More uncertainty the only certainty as dust settles on that Greek vote
By the time you read this, the outcome of yesterday's referendum in Greece will be fairly clear. Early indicators are that it's a No, but whatever the result, the only thing we can say for now with certainty is that the coming days will bring with it even more uncertainty.
A Yes vote would probably have been the clearer outcome, likely spelling the end for both Alexis Tsipras and his controversial finance minister Yanis Varoufakis. The latter has already said he would resign rather than press ahead with a deal he disagrees with.
It would be political suicide for Mr Tsipras to implement a programme he has repeatedly called a "humiliation" for his country and which he has vehemently opposed.
A No vote really puts the cat among the Eurozone pigeons. Brussels has warned that a No would signal a rejection of the euro and shut the door on the prospect of further aid from creditors, leaving the country in uncharted territory and isolated within the Eurozone. Analysts say the chances of an exit from the euro would increase.
Either way, Greek banks are expected to reopen tomorrow, which should be of some relief to the Greek people.
But it's by no means clear whether those banks will be full of euros, which would require new support from the European Central Bank, or something else.
The continuing Greek drama looks set to dominate the international news agenda for the week.
On Thursday, finance ministers Wolfgang Schaeuble of Germany and Michel Sapin of France are due to speak at a Bundesbank conference on how to protect Europe from future financial crises.
It seems more likely that they'll end up discussing the current crisis.
The event takes place in Frankfurt and other speakers include Bundesbank President Jens Weidmann, Federal Reserve Bank of Minneapolis president Narayana Kocherlakota and former Bank of England governor Mervyn King. Expect Greece to be one of the big topics of conversation.
Another big event this week - although arguably of less global impact - is the first post-election budget in Britain. UK Chancellor George Osborne will announce tax and spending changes in his first budget since Prime Minister David Cameron's Conservative Party won a surprise parliamentary majority in May's election.
Freed from needing the support of their former coalition partners, the Liberal Democrats, Conservatives want to reduce borrowing faster this year and set out plans to cut the annual welfare bill by £12bn. Since he took office in 2010, deficit reduction has been a central theme for Mr Osborne. Now he has a chance to make his mark with the first budget by a fully Conservative administration since November 1996.
The chancellor is likely to take advantage of a growing economy and a new mandate for spending cuts to move faster towards his goal of running a budget surplus within three years. Britain's public sector net debt exceeded £1.5 trillion in May, more than 80pc of GDP, and Mr Osborne wants to lock in budget surpluses to bring this down rapidly, before Britain is hit by another financial crisis.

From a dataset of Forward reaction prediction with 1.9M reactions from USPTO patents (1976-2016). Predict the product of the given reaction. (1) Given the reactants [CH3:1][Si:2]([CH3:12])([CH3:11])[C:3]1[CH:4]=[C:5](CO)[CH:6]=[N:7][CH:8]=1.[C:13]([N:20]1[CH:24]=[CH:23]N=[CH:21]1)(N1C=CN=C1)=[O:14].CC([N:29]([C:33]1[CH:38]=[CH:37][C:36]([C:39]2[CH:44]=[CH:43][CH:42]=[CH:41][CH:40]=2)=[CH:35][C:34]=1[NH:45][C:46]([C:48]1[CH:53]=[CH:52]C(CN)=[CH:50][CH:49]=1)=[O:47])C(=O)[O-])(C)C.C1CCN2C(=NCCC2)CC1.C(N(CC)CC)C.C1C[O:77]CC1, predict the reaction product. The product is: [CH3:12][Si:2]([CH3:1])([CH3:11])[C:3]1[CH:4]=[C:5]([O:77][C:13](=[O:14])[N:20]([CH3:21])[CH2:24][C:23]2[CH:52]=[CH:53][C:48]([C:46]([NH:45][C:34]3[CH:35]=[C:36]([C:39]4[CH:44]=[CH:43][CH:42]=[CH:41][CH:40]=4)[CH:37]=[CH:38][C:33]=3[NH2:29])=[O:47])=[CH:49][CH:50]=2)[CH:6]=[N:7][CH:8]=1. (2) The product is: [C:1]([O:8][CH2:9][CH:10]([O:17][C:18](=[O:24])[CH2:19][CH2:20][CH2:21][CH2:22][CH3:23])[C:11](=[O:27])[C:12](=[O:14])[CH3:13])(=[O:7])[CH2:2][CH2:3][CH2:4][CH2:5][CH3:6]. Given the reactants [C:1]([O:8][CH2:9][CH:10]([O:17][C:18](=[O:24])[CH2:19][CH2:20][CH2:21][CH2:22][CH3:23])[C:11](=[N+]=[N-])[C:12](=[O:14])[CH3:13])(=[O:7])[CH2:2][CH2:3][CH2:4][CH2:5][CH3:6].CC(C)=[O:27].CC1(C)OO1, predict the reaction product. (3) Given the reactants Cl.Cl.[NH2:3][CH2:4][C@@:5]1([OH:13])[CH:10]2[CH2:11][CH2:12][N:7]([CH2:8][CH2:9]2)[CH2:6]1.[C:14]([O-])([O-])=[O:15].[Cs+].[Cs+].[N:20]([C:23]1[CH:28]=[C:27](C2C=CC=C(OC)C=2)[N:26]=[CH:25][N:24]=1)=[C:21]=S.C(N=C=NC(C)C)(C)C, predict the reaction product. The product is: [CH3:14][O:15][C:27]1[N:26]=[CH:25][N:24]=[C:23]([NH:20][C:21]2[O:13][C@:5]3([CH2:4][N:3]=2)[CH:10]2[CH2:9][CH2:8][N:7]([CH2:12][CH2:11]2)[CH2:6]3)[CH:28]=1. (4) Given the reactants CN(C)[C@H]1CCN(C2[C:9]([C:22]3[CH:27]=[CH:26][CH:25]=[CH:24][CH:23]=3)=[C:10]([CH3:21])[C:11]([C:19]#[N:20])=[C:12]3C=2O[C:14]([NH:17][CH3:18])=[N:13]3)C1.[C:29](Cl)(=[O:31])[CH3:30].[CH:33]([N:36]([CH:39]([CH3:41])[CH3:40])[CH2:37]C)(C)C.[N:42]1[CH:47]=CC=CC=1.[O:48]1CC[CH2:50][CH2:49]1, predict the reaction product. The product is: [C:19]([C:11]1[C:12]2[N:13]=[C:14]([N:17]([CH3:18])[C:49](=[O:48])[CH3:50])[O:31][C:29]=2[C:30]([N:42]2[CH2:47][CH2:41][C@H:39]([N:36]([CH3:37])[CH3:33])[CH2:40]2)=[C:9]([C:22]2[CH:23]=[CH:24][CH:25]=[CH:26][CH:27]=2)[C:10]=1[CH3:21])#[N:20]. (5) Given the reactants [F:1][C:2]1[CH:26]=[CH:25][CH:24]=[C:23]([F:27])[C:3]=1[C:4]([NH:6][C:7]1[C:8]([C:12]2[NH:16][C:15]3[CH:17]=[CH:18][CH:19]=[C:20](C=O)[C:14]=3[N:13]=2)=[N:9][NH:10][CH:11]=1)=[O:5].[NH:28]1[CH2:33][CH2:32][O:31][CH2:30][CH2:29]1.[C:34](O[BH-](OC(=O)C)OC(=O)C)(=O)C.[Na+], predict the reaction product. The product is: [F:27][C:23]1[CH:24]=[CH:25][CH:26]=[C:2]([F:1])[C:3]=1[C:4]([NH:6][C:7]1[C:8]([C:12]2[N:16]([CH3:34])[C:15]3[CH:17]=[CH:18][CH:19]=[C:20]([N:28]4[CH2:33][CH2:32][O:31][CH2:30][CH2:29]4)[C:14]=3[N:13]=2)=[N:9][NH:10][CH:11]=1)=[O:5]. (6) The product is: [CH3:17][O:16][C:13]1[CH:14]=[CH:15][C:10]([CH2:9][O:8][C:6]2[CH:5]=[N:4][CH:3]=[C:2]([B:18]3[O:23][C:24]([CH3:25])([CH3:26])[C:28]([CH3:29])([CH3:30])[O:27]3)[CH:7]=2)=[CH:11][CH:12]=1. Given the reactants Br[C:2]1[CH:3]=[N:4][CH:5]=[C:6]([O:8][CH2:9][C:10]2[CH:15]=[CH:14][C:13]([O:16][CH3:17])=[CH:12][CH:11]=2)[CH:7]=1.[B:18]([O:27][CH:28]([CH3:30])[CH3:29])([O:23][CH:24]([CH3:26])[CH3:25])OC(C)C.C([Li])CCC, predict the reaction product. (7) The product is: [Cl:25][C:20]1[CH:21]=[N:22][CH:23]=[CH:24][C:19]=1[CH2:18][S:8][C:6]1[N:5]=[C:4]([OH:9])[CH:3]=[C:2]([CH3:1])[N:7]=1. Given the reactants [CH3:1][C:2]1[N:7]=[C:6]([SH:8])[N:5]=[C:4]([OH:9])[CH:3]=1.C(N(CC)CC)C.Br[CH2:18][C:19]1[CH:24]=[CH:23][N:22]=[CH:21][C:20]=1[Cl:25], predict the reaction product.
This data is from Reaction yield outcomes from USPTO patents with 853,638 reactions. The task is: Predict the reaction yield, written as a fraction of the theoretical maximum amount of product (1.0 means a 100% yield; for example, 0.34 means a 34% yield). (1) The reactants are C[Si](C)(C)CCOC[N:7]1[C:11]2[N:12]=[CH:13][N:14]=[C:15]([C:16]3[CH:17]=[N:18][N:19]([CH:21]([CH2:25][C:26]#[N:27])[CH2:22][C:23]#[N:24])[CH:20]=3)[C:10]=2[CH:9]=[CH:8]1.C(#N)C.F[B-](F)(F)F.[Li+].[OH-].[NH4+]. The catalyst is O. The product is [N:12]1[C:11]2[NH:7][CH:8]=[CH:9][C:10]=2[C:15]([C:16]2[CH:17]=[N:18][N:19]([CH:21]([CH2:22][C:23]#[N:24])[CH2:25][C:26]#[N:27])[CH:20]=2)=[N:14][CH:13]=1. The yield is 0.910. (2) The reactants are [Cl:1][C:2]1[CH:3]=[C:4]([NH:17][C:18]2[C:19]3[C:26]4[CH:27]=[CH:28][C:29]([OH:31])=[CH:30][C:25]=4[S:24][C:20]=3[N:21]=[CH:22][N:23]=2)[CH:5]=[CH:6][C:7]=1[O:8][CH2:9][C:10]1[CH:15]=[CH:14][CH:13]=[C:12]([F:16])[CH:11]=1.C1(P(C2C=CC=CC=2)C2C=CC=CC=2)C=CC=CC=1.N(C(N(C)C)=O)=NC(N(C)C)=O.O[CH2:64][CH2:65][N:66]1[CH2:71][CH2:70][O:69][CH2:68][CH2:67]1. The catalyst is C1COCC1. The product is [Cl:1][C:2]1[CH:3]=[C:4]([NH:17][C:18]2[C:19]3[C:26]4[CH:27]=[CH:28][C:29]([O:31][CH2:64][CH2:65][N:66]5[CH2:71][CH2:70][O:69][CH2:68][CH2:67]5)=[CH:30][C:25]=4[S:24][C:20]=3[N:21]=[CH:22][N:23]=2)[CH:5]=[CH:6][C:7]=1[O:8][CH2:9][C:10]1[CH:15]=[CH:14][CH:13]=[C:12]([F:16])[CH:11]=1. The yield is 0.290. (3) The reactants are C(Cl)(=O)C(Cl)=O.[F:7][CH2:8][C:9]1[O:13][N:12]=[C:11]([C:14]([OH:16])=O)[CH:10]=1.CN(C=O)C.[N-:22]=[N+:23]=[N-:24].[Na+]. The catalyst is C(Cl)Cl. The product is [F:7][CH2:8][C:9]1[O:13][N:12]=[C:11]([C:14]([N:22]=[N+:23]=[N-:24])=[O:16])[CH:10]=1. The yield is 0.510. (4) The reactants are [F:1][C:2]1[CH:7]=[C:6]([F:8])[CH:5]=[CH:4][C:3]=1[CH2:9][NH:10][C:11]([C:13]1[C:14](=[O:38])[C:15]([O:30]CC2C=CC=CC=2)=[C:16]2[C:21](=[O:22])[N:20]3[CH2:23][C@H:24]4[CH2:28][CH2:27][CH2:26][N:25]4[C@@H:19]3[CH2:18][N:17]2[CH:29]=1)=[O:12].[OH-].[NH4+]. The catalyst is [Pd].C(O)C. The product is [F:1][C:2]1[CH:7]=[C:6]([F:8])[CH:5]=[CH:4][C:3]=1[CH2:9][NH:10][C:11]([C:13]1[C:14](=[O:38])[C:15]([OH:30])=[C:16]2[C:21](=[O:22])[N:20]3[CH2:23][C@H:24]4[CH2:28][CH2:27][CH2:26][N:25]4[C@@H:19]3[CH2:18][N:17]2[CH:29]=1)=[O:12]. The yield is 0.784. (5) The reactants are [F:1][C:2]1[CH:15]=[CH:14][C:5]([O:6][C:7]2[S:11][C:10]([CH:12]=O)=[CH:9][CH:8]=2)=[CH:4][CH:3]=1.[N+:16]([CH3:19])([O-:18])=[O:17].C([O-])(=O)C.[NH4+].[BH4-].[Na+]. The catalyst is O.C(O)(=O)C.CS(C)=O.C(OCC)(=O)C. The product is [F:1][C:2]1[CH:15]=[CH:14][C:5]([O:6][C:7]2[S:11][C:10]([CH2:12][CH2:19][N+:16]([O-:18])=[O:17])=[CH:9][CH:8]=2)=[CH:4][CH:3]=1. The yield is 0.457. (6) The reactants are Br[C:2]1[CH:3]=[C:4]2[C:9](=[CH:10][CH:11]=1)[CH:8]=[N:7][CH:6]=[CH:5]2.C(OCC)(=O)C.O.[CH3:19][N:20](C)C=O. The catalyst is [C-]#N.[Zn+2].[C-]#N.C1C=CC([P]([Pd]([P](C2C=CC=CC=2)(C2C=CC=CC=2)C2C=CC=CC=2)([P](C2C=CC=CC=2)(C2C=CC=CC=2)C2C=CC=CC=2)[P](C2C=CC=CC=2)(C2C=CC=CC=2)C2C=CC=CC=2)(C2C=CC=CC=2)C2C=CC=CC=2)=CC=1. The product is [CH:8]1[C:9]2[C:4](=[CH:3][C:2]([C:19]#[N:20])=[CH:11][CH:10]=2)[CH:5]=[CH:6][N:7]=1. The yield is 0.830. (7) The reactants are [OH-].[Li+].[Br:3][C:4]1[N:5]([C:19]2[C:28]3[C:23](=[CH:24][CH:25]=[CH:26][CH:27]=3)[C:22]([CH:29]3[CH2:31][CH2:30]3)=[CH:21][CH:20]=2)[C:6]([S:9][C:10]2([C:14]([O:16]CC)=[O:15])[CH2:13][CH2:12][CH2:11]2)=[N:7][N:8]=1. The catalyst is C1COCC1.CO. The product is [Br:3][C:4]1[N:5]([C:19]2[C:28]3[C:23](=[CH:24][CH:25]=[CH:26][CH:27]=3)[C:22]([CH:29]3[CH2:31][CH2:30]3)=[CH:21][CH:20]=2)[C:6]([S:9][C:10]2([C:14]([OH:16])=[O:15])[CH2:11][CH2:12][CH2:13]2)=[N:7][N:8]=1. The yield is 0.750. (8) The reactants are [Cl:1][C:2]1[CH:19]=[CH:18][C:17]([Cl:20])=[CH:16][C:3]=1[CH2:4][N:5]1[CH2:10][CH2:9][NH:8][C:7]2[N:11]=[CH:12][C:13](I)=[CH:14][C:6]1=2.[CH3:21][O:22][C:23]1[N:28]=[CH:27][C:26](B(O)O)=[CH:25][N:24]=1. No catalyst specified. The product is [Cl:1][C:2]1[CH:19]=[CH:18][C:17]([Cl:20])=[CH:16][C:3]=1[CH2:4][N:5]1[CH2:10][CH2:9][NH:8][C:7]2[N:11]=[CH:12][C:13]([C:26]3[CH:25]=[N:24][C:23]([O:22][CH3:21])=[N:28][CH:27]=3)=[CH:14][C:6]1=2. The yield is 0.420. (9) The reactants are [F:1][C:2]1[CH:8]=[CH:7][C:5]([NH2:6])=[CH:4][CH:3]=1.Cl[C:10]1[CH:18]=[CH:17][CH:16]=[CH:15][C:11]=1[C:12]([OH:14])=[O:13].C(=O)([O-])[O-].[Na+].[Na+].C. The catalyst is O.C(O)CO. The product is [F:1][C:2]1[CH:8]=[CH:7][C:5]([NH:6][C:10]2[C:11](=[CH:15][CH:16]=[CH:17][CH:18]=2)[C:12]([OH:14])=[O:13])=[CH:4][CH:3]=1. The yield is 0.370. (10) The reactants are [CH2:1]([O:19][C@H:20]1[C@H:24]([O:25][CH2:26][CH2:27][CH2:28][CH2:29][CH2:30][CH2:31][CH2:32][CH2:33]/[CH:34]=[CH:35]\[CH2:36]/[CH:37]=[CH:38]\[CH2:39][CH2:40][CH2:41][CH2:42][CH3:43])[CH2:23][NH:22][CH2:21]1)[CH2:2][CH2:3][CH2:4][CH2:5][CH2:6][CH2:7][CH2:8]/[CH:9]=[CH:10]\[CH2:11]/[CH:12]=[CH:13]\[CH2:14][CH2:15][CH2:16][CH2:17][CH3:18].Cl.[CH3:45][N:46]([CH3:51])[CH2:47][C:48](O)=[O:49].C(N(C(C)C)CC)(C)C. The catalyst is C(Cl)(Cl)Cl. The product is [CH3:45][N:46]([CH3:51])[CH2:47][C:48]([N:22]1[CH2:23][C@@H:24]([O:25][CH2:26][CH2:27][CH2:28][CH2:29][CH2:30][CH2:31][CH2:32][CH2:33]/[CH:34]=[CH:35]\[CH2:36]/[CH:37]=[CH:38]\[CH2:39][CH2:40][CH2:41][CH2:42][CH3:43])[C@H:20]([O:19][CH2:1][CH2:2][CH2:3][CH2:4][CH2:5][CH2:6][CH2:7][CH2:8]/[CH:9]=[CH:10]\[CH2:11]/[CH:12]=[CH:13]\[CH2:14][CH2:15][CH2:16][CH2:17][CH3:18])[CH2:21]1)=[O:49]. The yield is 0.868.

Britain's budget deficit in the year to March was 4.9pc of GDP, larger than most other advanced economies. In the coalition's last budget, it was forecast to fall this year to 4pc of GDP - equivalent to £75bn.
But a mix of strong tax revenue, lower borrowing costs and more spending cuts mean economists think the government's budget watchdog will lower this forecast by around £10bn.
This 'front-loading' reduces the pace of spending cuts Mr Osborne will need to make in future years to hit his budget surplus target.
Here at home, economic data due to be released include industrial production and turnover from the Central Statistics Office today for May, on a provisional basis, and final figures for April.
Inflation data will be released on Thursday, and trade statistics come out on Friday.
On currencies, besides the referendum the dollar will have the minutes from the June Federal Reserve meeting to look forward to, after markets took Thursday's softer payrolls number as an indication that the Fed may push back its first rate hike in almost a decade.
Any clue that a rate hike in September continues to be in favour will push the greenback higher. With the domestic economic news looking brighter even as the outlook from overseas deteriorates, Federal Reserve chair Janet Yellen will give her views on Friday on the prospects for US growth, inflation, and the job market amid keen global investor interest on whether she sides with the faction at the Fed who believe the central bank should raise rates just once this year, or with those who prefer two rate hikes.
Amid all of that, and if you get the time, make sure to squeeze in the final week of Wimbledon.
(Additional reporting agencies)